This week, Intel formally announced its Haswell processors. In the mobile world, this is a big deal because unlike the previous generation of processors (Ivy Bridge), this new one promises things like better battery life and better graphics. I’m all for better battery life. Part of that is they had to redesign the ultra low voltage (ULV) chips that go in many computers. They have a lower power consumption than Ivy Bridge. By the numbers I’ve seen in preliminary tests, Intel really did improve battery life.

My excitement, however, is short lived. As usual, I’m enticed by new and shiny laptops – most notably the upcoming Vaio Pro 11 or Vaio Pro 13. The Pro 11 reminds me of a cross between my old Vaio G, the older Vaio T (not the new cheapie one), and maybe a bit of the X505 thrown in for good measure. Why is my enthusiasm dampered? Virtualization.

Here’s why: one of the things I love being able to do is run Hyper-V (and sometimes ESX) under VMware Workstation. I use Hyper-V for most of my demos, but it’s easier to show some things Hyper-V related under VMware since I can virtualize the hypervisor and have nested virtual machines. Besides the standard virtualization (VT-x in the Intel world), what allows you to run a hypervisor and nested 64-bit guests is the Intel VT-x with Extended Page Tables (EPT) feature of the processor. EPT = second level address translation (SLAT) for you geeky types. This requirement is documented by VMware here.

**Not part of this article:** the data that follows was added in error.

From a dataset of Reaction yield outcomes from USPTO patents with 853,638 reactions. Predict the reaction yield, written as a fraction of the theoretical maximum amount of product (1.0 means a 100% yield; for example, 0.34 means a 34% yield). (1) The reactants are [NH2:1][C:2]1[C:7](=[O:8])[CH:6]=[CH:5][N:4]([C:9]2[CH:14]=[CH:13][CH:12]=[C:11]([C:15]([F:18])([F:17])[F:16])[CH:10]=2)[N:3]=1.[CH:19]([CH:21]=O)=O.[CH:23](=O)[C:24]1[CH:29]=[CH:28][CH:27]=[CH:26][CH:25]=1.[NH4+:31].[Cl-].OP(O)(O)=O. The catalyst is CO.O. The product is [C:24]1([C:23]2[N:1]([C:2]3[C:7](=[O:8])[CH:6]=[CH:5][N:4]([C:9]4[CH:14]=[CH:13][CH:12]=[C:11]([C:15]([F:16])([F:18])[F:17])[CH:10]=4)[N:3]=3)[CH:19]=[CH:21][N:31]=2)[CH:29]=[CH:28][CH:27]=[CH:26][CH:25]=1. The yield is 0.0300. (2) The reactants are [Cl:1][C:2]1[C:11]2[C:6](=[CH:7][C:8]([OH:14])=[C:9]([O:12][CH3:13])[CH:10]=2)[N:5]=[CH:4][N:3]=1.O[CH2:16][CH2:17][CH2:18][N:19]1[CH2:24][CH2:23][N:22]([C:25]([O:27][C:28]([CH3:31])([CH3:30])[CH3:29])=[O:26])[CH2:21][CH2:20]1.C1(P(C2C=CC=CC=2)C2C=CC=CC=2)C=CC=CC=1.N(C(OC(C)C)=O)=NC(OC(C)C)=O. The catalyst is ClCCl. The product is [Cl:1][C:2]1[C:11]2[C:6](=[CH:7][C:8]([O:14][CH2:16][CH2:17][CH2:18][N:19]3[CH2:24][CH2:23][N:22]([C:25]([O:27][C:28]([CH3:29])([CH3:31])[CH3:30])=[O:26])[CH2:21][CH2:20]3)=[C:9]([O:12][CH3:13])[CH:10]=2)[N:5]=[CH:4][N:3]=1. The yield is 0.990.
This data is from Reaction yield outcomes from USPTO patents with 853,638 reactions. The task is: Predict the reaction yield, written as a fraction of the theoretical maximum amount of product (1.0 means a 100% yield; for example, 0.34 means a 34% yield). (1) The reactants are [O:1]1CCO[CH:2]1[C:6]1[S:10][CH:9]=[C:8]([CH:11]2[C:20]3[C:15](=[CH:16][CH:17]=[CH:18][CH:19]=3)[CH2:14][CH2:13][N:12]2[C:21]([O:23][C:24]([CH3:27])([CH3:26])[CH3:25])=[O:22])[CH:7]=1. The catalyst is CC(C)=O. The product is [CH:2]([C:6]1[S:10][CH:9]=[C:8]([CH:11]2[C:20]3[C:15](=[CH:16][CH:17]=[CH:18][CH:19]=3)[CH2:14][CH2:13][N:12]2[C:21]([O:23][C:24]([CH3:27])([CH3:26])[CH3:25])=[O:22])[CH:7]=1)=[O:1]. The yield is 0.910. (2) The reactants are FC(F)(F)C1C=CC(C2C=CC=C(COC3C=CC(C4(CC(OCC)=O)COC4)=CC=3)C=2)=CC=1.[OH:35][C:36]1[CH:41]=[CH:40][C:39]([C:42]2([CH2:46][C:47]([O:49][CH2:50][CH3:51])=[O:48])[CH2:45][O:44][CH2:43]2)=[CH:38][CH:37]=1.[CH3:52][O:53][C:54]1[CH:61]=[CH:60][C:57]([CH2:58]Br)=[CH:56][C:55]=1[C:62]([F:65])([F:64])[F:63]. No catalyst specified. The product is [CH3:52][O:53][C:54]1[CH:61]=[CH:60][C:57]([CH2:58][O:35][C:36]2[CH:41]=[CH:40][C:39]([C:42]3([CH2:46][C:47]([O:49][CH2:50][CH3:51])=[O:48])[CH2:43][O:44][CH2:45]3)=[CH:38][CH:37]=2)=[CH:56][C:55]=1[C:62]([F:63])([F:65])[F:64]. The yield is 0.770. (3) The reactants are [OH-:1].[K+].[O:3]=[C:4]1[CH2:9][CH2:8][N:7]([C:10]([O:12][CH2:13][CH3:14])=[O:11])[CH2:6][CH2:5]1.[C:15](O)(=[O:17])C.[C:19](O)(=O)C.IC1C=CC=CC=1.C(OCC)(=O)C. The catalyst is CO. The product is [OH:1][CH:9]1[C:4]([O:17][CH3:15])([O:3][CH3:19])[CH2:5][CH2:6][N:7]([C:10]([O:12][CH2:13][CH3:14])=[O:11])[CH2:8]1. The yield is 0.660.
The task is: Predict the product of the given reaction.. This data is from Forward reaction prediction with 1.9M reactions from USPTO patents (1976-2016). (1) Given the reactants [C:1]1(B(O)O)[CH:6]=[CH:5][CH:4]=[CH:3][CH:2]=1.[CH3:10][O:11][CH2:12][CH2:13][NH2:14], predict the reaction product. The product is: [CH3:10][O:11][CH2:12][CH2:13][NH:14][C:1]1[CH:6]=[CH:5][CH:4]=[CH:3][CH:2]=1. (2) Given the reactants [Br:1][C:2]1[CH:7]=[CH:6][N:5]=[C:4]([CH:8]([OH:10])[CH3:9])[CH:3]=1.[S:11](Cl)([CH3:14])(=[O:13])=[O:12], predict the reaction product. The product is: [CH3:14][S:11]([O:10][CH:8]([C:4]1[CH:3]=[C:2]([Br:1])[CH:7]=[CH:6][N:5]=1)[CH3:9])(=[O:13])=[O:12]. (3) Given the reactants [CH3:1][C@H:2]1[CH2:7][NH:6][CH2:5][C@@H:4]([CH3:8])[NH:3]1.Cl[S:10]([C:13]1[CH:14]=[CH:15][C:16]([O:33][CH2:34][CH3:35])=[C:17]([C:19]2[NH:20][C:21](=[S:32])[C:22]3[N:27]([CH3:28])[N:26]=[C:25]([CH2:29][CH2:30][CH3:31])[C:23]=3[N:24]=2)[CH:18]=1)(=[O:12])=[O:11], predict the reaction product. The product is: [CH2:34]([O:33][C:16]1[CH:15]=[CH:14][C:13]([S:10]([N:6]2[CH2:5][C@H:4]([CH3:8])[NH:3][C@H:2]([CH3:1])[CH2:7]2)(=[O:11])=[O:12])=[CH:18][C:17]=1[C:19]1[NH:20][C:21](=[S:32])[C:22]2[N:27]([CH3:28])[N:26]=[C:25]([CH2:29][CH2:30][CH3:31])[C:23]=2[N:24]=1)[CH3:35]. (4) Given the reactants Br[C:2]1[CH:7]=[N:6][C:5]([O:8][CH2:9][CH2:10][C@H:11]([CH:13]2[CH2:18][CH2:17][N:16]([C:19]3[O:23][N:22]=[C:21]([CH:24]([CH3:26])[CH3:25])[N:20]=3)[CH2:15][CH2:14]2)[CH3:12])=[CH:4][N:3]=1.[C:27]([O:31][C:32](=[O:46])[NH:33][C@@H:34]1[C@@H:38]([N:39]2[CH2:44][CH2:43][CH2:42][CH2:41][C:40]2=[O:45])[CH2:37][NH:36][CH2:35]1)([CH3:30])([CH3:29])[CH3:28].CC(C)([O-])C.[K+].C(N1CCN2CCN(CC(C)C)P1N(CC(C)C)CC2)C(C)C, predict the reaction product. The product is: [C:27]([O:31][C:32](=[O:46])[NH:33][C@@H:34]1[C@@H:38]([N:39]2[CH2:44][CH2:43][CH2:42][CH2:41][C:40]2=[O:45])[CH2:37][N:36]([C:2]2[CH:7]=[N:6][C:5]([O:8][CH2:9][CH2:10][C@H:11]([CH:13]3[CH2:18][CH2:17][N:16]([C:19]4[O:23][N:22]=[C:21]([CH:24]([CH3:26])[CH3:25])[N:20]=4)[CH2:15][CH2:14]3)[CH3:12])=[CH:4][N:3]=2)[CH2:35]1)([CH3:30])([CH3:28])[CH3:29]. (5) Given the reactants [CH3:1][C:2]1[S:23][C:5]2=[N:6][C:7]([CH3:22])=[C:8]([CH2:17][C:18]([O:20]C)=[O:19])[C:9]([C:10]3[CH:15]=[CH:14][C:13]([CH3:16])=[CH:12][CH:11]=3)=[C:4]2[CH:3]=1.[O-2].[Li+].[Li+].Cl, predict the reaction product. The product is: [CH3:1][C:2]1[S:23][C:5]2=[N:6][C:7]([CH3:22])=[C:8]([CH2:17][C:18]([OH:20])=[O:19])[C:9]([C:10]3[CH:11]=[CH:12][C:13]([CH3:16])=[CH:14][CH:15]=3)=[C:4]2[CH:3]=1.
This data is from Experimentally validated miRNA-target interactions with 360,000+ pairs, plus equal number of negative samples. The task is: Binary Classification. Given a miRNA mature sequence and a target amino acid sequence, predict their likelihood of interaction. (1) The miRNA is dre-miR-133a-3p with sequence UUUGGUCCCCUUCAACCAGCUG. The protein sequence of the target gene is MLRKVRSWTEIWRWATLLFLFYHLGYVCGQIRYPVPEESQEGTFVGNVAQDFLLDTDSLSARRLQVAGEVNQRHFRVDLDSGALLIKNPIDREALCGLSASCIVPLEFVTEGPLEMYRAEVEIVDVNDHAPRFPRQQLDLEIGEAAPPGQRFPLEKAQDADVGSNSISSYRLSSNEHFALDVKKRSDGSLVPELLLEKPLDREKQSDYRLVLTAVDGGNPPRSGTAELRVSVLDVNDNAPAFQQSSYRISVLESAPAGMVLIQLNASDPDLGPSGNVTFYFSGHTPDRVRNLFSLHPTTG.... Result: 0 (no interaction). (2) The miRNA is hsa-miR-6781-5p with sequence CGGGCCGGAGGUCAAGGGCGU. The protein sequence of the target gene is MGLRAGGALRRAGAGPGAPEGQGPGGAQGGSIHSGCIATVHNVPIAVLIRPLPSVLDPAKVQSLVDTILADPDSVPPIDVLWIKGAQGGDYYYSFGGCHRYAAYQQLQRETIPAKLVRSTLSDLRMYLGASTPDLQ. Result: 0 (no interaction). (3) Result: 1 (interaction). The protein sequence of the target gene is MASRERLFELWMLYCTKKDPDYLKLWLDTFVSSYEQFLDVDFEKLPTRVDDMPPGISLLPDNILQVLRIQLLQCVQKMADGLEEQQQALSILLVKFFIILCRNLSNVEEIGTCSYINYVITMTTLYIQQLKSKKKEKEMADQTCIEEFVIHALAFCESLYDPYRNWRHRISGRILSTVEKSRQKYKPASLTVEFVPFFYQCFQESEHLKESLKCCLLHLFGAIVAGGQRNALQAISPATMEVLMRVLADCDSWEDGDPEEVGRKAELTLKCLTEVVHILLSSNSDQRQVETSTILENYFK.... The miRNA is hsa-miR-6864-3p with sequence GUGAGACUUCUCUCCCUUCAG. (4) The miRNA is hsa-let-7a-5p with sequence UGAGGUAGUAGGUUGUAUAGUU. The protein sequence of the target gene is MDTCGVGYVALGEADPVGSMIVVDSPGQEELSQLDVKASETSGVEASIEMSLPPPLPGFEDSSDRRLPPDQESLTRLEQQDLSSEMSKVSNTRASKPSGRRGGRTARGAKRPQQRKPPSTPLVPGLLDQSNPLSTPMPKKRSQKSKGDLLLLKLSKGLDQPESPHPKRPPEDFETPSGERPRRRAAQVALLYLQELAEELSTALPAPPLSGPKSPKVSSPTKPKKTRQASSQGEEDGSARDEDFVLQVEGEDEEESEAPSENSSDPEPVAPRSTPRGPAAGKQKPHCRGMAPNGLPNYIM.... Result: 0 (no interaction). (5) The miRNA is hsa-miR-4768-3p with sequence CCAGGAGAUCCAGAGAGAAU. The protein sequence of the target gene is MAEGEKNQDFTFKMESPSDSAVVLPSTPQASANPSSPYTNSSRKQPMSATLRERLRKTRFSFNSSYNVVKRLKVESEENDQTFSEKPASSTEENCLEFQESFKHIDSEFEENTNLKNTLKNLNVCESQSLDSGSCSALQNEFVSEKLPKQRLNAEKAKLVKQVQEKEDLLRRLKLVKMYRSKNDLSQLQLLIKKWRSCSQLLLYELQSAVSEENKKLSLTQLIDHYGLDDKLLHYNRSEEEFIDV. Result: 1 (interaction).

Cue the sad trombone. According to Intel’s whiz-bang Virtualization Technology web page, with the new Haswell chips, only some of the desktop processors got SLAT support; no mobile processor did. Don’t believe me? Click here.

This is a real setback for those of us who do complex demos from time to time like nested VMs. Remoting back home is not always an option. I’m going to have to seriously consider getting another backup Ivy Bridge machine (even if it’s a small form backup like the NUC) because outside of video, I won’t easily be able to demo some things anymore starting with Haswell.

I’m also bemoaning the fate of things like ethernet ports and VGA, but those can be solved with adapters. You can’t add a feature to a processor.

My woes here really fall into 1% of the user base for a mobile processor. I realize this. But if you’re like me, this is a pause before you get all giddy over Haswell.

EDIT: See my follow up post Intel posted the wrong info initially.